The costliest storm in U.S. history, Hurricane Katrina wiped away neighborhoods, businesses and infrastructure. Devastation wrought by the 2005 storm forced companies still standing to make tough decisions about the way they would do business going forward.
“It was a pretty interesting time, balancing the personal tragedy with the needs of our clients,” recalls Bud Jones, CEO of AGJ Systems and Networks Inc., an IT company on Mississippi’s Gulf Coast.
For Jones and partners Ryan Giles and Brian Alford, the first priority was to make sure their 12 employees were accounted for. They made contact using the one cell phone they had that worked. “We just kept saying, ‘Take all the time you need.’ It was remarkable that some came to work the next day,” Jones says.
The roof of the Biloxi headquarters was partially sheared off by Katrina’s winds but the building stood and served as housing for staff, including Giles, who rode out the storm in the attic of his house, which took on 13 feet of water.
Customers who had lost all of their equipment needed replacements immediately. Money was a huge problem. “We had to use our personal assets to subsidize the business,” Jones says. “Katrina happened at the end of the month, and the Post Office didn’t run for about a month. We had no real cash reserves but enough to make payroll. The disruption of cash flow almost killed us.”
They asked the credit card company to increase their credit line and asked vendors to work with them as they struggled to help their clients. Not all did, Jones says. Still, the partners never missed payroll.
“Before the hurricane, we had about 700 clients,” Giles recalls. “Right away we started making phone calls, but it was impossible to reach many of them.” About 30 percent of their customers were lost; others drastically downsized or moved.
In a couple of days they were back working. “We started invoicing immediately and hand-delivered bills when we had to,” Jones says. To help one client reopen, they formed a line to move IT equipment up nine flights of stairs.
The partners acquired warehouse space for interim offices and shared it with a few clients. “We were doing everything we could to keep people working,” Giles says. Giving up never occurred to the partners. “We’re young and optimistic and weren’t afraid to work hard.”
For advice, they went online and discovered supportive peer groups, including vendor-partnership groups such as Microsoft and Dell, certification groups and independent consultative process review groups. “We felt like the only people who had ever gone through something like this, but we found out a lot of companies had had disasters of some type,” Giles says.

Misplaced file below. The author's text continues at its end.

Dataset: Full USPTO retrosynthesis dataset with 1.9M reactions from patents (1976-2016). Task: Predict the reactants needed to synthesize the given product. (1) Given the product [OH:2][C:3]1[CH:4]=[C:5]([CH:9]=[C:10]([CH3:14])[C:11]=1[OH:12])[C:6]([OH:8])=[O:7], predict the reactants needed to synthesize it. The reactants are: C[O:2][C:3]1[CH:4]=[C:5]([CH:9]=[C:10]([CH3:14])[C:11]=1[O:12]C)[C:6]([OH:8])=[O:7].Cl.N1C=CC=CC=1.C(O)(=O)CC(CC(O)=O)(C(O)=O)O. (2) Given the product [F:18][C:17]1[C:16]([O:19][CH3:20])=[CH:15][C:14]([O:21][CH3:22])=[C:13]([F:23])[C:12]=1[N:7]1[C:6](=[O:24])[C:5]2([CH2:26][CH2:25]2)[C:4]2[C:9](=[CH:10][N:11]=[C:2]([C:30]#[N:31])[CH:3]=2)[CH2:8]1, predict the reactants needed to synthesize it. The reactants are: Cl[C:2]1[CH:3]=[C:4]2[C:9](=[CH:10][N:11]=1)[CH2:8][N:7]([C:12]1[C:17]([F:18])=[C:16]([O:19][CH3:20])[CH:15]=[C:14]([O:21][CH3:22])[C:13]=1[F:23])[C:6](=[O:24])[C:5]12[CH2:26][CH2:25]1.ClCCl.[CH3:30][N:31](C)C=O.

The loss of customers forced some serious decisions about the business approach. “Many of our smaller clients did not survive the storm for various reasons,” Giles says. “The bigger and stronger companies were able to come back stronger and with greater IT needs. We realized that providing more comprehensive services to a smaller client base was more beneficial to our clients and more profitable to AGJ.
“This business shift has completely revolutionized our day-to-day operations and changed the way we interact with our clients. Our clients now see AGJ as a strategic partner,” he says.
The company also changed its billing model to a monthly flat-fee rather than hourly rates. “This change means that we’re most profitable when our clients are running smoothly with no problems. With our previous, hourly model, we were most profitable when our clients were having technical problems,” Giles says.
As a result of the changes, “our profits have increased every year, even though the number of active clients has dropped,” he says.
Since the storm, AGJ has dedicated itself to process improvements that have led to an 18 percent reduction in expenses. The company, which now has 15 employees, stresses the importance of technology certifications and hired a fourth partner, Brian Sherwood, who had an extensive career at Microsoft.
In 2008 AGJ moved into its own 9,000-square-foot, state-of-the-art, purpose-built headquarters designed to withstand winds up to 145 mph. “Hopefully, we’ll never see another Katrina,” says Jones, “but AGJ will be ready if we do.”